Pi Water and PiMag Water
pseudoscientific snake oil

 


There is no scientific basis for claims that these waters are significantly different from ordinary filtered drinking water, or that they confer any special health benefits.

Pi Water is a name given to various commercial water products that are purported to be enhanced in mysterious ways in order to benefit the body and living things in general. "Pi Water" is registered as a trademark with the USPTO, assigned to Pi-Tech America Inc of Chicago which seems to have a very low profile. Both Pi Water and PiMag™ Water (described further below) are widely available through multi-level marketing schemes.

The concept of Pi Water apparently originated in Japan, a country that seems to be obsessed with water-quackery. Credit has been given in various places to different individuals—Kushi, Masuda, Tatanabe, Yamashita, and even the notorious Dr. Jhon. One story about the "discovery" of Pi Water says

It was originally thought a hormone was responsible for causing plants to bud. Dr.Yamashita was conducting research, attempting to isolate this hormone, when he discovered that what was causing the flower to bud was not a hormone at all but a very minute amount of ferric ferrous salt. In 1964, Dr. Yamashita, an agricultural scholar furthered his research and found that this substance had other highly beneficial qualities.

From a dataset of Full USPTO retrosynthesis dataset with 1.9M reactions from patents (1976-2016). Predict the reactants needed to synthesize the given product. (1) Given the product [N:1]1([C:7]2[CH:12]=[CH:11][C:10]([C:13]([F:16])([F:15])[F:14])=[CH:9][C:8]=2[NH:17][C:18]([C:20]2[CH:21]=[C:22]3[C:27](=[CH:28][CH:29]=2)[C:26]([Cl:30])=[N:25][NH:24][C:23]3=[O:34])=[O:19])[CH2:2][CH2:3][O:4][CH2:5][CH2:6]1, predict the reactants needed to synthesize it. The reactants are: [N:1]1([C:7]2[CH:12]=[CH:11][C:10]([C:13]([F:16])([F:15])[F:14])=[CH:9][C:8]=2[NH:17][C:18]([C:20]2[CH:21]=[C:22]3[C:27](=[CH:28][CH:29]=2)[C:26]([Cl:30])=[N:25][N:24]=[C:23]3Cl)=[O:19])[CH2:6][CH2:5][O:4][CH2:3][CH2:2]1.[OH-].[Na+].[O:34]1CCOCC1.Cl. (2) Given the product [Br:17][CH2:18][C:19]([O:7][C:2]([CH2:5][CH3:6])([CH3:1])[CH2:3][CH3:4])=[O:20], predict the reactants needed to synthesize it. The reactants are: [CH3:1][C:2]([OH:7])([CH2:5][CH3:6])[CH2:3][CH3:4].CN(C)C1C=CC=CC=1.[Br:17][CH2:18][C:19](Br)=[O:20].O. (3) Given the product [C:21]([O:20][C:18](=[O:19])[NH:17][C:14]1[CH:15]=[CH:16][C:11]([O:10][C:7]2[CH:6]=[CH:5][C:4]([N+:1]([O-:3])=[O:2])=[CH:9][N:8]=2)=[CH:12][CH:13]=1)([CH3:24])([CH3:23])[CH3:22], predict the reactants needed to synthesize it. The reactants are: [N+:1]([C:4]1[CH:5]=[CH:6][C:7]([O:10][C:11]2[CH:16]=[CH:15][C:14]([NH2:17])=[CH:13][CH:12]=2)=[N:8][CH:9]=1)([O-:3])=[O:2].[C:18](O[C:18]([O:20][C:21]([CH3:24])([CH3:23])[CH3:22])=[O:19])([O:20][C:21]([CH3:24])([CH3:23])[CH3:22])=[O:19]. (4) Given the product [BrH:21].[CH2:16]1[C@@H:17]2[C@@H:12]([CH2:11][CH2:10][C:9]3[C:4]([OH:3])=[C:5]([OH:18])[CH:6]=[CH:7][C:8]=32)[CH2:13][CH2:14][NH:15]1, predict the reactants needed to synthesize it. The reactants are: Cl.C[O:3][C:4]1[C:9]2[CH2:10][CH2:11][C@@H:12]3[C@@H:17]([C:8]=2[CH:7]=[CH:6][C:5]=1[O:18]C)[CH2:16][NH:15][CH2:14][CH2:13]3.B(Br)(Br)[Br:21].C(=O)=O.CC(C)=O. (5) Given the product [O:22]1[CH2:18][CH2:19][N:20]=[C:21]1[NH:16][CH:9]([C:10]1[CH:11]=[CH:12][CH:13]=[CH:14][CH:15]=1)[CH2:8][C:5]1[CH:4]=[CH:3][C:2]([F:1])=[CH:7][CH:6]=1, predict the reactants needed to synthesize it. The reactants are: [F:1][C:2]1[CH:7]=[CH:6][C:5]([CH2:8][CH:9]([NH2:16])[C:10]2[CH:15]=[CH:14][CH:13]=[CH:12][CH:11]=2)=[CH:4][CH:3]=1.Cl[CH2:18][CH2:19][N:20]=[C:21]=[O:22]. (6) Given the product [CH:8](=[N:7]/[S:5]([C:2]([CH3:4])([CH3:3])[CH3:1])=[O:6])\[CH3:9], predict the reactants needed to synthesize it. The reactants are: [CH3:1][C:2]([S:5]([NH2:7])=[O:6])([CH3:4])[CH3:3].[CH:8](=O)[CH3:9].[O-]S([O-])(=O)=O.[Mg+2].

(This is erroneous nonsense, of course; no reports of this in the scientific literature are cited.)

The two things that seem to differentiate Pi Water from the many other similar products on the market are the following:

Hype
Comments
The preparation of Pi Water involves reatment with a "ferric ferrous (bivalent and trivalent ferrite)" compound and "Inducing this ferric ferrous salt into a high-energy state and infusing it through a ceramic filter process.." present in only a trace amount so that it conveys its "energy signature".

Except for the "ferrite" part, this seems to describe Fe3O4 in which both FeII and FeIII are present; such a compound occurs naturally as the mineral magnetite, the main component of the natural magnet lodestone. There is no evidence that this can affect water in any way.